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Supreme Court

1706 of 2021
01 Feb 2022
Justice Gustaaf Andrée Wiltens
Director of Lands, Survey and Records
Rachael Joel Tafau - First Respondent; Kalagis Tony - Second Respondent; James Tony - Interested Party
Mr L. Huri for Mr H. Tabi for the Applicant; Mr A. Godden for the First Respondent; No appearance by or for the Second Respondent, who is now deceased; Mr F. Loughman for the Interested Party


A. Introduction

1. This was an application by the Director of Lands (“the Director”), pursuant to section 8(g) of the Land leases Act [Cap 163] (“the Act”), for certain clarification in relation to a registered Lease.

2. Mr Loughman was not present.  Enquiries of his Office indicated he was on leave.  His client had filed a sworn statement setting out his position in relation to the application.

B. Application

3. The Director filed a sworn statement in support of the application.  That evidenced the following relevant transactions:

- Leasehold Title no. 03/OJ71/008 was registered in the name of George Tony on 19 February 1997; and

- A Transfer of that Title, from George Tony to Rachel Joel Tafau, was registered on 6 April 2010.

4. The Director had subsequently learnt that the Transfer was questionable.  Through a process of reconstruction of events, the Director was able to state:

- In October 2009, George Tony’s elder brother Kalangis Tony approached the Director.  He held himself out as George Tony, and wanted assistance to Transfer Leasehold Title no. 03/OJ71/008, which he claimed was his land, to his daughter Rachel Joel Tafau;

- By letter of 23 September 2011 addressed to the Public Solicitor, Kalangis Tony admitted “…having pursued the purported transfer“, which he “…now realized …to be illegitimate”.  He sought to “…withdraw his signature” and “…authorise the registration to his daughter… be withdrawn and/or cancelled”;

- By letter of 11 September 2013, the Public Solicitor advised the Director of the letter from Kalangis Tony and the fact that George Tony had passed away on 17 June 2009.  The Public Solicitor was acting on the instructions of James Tony, the eldest son of the late George Tony.  James Tony had been granted letters of administration in respect of the estate of the late George Tony, and was concerned about the assets of the estate.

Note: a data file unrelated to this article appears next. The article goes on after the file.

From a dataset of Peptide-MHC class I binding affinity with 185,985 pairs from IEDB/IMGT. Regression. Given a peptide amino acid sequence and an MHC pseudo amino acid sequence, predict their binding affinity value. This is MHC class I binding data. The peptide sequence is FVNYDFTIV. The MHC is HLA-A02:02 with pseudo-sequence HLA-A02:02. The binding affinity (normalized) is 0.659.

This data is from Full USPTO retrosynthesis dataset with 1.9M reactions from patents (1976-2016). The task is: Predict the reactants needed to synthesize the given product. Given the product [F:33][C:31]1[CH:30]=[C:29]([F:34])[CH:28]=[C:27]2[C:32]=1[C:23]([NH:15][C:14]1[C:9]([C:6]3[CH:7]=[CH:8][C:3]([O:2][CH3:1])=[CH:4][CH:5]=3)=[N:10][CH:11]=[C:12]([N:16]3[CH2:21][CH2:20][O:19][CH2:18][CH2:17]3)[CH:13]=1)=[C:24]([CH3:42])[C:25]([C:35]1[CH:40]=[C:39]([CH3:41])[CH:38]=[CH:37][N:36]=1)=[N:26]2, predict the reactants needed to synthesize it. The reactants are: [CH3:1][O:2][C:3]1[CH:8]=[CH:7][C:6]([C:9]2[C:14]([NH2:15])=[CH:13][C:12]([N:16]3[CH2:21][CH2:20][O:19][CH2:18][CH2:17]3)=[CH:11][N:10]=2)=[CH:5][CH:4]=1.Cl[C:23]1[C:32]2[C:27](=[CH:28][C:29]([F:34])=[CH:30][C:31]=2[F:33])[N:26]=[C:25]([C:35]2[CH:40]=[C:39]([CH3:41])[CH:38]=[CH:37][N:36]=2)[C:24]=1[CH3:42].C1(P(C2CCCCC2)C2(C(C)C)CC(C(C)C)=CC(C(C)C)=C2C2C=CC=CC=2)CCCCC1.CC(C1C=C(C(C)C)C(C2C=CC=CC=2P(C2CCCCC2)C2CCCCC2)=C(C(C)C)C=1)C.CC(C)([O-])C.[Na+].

5. The Director was respectful of the principle of indefeasibility of title.  However, he was also concerned the Transfer had been achieved by fraud, and accordingly whether rectification of the title was appropriate, pursuant to sections 99 or 100 of the Act.  The Director sought guidance from the Court.

C. Other Evidence

6. James Tony filed a sworn statement in which he alleged the Transfer was fraudulent and the land referred to in the Title should be an asset of his later father’s estate.

7. Rachel Joel Tafau also filed a sworn statement.  She maintained that two plots of land, owned by her late father Kalangis Tony and his brother the late George Tony, were side-by-side.  She was repeatedly told by her late father that the land with developments on it was her late father’s; and that the land without any development was her late uncle’s.  Her late uncle resided largely in New Caledonia, and therefore his land was used for gardening only, whereas her father built a rental house on his land.

8. In 1998, her late father instructed Rachel Joel Tafau and her husband to commence living on his land.  They cleared the grounds and repaired the house, and remained living there from then onwards.  

9. She related a telephone conversation with her late uncle, which she was unable to identify by date/time, about a month prior to his passing away.  She stated that he had expressed disappointment in the achievements of his children, and compared favourably what Rachel had achieved.  In effect, he gifted her his land next-door to where she was residing.